@Blueskys001 Dont get too lost on multiple recommendations. You seems to have been proceeding in the manner you needed to (i.e. no access to various things, etc).

My experience with most of these types of diseases - is that even with the best treatment available immediately - they are often fatal - so - given the condition your fish was in at the start - I think you're doing a great job. IME - when one fish gets a 'parasite - as some are suggesting this is' - out of the blue - with no additions, no stress, etc - it means there is an underlying problem with the fish - and the prognosis is much worse.
 

MnFish1

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Can you please check my photos and video.

Thank you
The fish looks 'better' than I thought it would. Here is a paragraph on 'what brookynella looks like'. Did your fishes disease progress in this manner? or differently?

Symptoms of Brooklynella in Fish
Most similar symptomatically to Oodinium, this is also a parasite that primarily attacks the gills first. At the onset, fish may scrape up against objects, rapid respiration develops, and fish often gasp for air at the surface as the gills become clogged with mucus. Very quickly the fish will become lethargic, refuse to eat, and its colors will fade. The most noticeable difference that sets Brooklynella apart from Oodinium is the heavy amount of slime that is produced by a fish that has contracted this parasite. As the disease progresses, a thick whitish mucus covers the body. This will usually start at the head and spread outward across the entire body. Skin lesions appear and it is not uncommon for signs of secondary bacterial infections to arise, such as redness and fin rot.

Second - is the fish improving 'at all' - staying the same or 'getting worse'?

I've given you my 'recommendations' - Do a dip with paraguard (the stronger concentration - as noted in the instructions on the Seachem website - followed by the antibiotic treatment in a clean (sterilized) tank.
 
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Durandal

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Is it just me, or does the video seem to show a significant reduction in the brook like white coating, compared to the photos posted earlier?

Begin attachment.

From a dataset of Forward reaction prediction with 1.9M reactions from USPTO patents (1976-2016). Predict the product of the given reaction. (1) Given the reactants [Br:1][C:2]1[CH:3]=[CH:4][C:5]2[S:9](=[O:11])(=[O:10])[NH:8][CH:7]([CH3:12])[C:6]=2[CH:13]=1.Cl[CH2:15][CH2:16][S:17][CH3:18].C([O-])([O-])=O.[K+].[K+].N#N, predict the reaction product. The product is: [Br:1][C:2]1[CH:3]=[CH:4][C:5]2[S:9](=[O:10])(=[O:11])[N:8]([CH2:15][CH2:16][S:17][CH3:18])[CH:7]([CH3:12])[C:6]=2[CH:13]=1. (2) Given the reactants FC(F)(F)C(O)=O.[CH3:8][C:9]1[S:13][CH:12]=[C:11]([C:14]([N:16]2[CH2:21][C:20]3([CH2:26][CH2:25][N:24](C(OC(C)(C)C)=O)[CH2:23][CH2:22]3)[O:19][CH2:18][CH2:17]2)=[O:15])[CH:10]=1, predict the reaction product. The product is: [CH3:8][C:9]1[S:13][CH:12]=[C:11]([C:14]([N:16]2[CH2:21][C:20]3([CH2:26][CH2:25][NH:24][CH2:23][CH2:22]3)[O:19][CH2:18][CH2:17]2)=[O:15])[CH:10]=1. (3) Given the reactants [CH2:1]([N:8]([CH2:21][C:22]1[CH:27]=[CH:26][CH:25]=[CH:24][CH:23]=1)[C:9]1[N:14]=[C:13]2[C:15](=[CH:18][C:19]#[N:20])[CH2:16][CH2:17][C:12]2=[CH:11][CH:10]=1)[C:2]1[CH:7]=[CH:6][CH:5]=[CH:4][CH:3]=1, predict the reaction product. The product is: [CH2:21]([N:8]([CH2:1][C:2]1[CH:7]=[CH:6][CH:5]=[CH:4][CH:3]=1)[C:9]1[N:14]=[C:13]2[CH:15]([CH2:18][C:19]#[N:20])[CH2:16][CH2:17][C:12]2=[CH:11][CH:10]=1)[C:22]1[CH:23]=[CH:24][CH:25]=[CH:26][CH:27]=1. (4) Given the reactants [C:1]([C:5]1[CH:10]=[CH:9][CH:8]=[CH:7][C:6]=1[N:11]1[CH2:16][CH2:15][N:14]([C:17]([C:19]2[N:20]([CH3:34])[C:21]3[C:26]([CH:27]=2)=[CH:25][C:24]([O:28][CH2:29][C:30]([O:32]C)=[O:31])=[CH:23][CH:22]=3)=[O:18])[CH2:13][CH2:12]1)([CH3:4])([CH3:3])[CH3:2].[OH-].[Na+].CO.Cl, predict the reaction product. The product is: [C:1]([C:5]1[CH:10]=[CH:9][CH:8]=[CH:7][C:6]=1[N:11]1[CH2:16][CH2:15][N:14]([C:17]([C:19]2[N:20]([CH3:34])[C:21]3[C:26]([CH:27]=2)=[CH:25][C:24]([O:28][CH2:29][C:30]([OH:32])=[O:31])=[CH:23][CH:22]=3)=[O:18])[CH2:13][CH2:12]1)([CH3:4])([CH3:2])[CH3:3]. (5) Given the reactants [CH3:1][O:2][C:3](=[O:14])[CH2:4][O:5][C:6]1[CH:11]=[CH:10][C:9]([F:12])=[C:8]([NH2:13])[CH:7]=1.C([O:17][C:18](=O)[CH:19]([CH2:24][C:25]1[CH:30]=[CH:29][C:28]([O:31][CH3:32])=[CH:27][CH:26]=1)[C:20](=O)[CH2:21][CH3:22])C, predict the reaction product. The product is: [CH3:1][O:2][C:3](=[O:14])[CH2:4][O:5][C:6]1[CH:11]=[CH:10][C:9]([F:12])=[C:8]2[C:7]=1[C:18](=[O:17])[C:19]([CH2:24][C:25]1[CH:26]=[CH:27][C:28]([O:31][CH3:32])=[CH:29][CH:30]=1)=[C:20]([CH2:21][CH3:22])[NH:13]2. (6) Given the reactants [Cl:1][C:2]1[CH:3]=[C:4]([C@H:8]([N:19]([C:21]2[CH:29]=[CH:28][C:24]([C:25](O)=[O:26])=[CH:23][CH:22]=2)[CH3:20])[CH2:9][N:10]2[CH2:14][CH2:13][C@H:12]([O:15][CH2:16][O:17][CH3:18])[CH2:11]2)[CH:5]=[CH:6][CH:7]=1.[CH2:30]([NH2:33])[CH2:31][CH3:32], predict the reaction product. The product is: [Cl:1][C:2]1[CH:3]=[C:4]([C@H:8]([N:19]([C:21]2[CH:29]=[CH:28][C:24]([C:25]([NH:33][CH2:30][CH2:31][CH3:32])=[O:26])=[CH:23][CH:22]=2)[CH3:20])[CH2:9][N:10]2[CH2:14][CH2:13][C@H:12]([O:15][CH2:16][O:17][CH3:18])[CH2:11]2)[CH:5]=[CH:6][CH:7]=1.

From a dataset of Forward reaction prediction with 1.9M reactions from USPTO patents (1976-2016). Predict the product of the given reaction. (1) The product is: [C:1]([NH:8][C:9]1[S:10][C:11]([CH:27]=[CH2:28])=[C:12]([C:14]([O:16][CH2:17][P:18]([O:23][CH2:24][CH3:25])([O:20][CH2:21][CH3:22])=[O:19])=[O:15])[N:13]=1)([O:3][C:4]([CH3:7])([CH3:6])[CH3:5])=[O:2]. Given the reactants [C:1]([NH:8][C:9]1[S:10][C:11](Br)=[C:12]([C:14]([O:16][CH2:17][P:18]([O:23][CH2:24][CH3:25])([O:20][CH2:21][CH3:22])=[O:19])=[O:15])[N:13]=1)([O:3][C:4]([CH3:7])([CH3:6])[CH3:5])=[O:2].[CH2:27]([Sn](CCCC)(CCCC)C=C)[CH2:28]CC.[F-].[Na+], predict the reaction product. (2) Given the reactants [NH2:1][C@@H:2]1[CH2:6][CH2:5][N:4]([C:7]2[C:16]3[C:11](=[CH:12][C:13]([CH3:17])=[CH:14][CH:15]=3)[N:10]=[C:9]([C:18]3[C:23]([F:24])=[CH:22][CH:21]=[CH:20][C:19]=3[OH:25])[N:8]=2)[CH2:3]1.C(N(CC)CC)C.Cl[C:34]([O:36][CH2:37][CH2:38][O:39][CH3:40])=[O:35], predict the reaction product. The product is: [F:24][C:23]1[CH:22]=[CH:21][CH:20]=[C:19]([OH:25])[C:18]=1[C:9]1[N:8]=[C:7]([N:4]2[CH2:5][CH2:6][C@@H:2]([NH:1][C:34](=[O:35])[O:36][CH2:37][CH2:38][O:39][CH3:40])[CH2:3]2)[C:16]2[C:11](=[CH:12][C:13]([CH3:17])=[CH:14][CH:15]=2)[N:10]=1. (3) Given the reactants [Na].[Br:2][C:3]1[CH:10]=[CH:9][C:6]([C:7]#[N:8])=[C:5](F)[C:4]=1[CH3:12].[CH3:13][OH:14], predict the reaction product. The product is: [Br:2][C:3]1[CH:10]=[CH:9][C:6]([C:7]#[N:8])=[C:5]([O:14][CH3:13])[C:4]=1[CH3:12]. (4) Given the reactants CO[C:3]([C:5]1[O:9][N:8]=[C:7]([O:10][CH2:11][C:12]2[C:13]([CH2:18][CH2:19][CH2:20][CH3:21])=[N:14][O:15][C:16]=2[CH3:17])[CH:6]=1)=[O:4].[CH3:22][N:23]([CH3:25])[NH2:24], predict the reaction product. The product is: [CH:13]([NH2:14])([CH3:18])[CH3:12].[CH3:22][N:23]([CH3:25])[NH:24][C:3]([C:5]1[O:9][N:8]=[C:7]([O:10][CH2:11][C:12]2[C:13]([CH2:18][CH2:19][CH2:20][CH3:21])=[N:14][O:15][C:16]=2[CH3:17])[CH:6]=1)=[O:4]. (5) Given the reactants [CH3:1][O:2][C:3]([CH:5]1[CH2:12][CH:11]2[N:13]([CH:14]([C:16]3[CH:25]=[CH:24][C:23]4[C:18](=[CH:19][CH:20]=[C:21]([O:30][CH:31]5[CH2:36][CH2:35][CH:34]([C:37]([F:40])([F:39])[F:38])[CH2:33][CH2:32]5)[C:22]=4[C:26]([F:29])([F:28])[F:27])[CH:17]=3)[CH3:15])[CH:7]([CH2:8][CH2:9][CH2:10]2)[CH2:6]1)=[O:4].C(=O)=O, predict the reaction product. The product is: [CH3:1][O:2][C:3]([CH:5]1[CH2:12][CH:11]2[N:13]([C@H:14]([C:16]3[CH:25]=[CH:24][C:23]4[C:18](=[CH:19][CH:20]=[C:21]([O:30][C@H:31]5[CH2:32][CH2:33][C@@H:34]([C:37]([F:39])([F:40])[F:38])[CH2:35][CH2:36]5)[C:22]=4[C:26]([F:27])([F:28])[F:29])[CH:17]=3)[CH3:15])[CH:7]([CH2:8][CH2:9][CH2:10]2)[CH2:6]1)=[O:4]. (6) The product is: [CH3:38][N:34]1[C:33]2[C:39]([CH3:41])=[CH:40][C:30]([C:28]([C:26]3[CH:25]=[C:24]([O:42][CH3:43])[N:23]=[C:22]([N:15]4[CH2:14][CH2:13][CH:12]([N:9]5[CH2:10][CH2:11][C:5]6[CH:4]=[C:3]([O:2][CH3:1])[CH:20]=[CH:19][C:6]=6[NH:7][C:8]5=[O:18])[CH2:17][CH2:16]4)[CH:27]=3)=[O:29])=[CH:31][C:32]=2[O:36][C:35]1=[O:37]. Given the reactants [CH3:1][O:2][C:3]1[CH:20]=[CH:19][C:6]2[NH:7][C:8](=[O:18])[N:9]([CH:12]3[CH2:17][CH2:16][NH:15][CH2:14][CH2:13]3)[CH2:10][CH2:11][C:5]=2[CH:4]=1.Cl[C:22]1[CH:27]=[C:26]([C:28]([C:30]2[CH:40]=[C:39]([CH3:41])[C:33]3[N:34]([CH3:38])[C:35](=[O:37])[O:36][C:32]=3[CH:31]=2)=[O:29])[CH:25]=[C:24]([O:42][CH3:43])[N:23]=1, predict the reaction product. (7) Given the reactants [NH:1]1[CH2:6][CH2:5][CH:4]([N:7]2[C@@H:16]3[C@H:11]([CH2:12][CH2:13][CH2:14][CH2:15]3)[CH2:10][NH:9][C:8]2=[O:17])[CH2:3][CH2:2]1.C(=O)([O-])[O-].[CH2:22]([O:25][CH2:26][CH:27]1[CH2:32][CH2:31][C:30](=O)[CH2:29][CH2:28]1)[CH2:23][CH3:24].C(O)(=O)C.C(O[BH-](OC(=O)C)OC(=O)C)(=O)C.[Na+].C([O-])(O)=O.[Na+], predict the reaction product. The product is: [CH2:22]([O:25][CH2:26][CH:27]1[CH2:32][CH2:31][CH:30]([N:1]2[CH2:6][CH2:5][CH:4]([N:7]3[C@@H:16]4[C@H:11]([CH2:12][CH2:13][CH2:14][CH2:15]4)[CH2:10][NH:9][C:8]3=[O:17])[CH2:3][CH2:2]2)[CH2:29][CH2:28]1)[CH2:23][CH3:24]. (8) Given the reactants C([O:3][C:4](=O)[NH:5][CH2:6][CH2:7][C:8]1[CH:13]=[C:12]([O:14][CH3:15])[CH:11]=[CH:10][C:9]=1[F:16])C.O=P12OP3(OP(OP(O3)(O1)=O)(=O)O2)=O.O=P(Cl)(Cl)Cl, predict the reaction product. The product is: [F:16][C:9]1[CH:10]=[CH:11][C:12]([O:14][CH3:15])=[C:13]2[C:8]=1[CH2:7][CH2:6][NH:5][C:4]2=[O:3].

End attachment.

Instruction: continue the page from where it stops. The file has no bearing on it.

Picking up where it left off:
If paraguard has aldehydes in it, maybe it does have brook but you have knocked it down(not necessarily out).

The continues loss of scales is troubling. Antibiotic therapy can't be initiated soon enough!
 

Durandal

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My experience using rally to treat a petco sourced brook infected clown fish resulted in the immediate disappearance of the white coating. Without a microscope to confirm the organism I suspect that this rapid change in appearance upon aldehyde/rally treatment, due to rapid die off of parasites, may be one of the best indicators for the presence of brook.
 
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Blueskys001

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Is it just me, or does the video seem to show a significant reduction in the brook like white coating, compared to the photos posted earlier?

If paraguard has aldehydes in it, maybe it does have brook but you have knocked it down(not necessarily out).

The continues loss of scales is troubling. Antibiotic therapy can't be initiated soon enough!
The fish gills looked less inflamed today and when I went over to tank I could tell she wants me to feed her. She ate just a little more than yesterday. There is something odd on the side of fish. Not looking like brooks and could just be part of the coat but seems attached. I don't want to stress the fish out with net and catch it. I'm waiting for one medications to come that mixed with the food. Continues to mostly swim head down unless I'm at the tank.
 
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Blueskys001

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The fish gills looked less inflamed today and when I went over to tank I could tell she wants me to feed her. She ate just a little more than yesterday. There is something odd on the side of fish. Not looking like brooks and could just be part of the coat but seems attached. I don't want to stress the fish out with net and catch it. I'm waiting for one medications to come that mixed with the food. Continues to mostly swim head down unless I'm at the tank.
 
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Blueskys001

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****My plans are to empty the tank. Stop paraguard and start the cocktail bomb everyone told me to go with*** soon as it gets here. I just like to try one feeding mixed with antibiotics before the fish is stressed out and won't eat so haven't emptied the tank yet.
 
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Durandal

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To me this fish looks like it is improving / responding to paraguard therapy. Which is wonderful! I hope things continue to improve.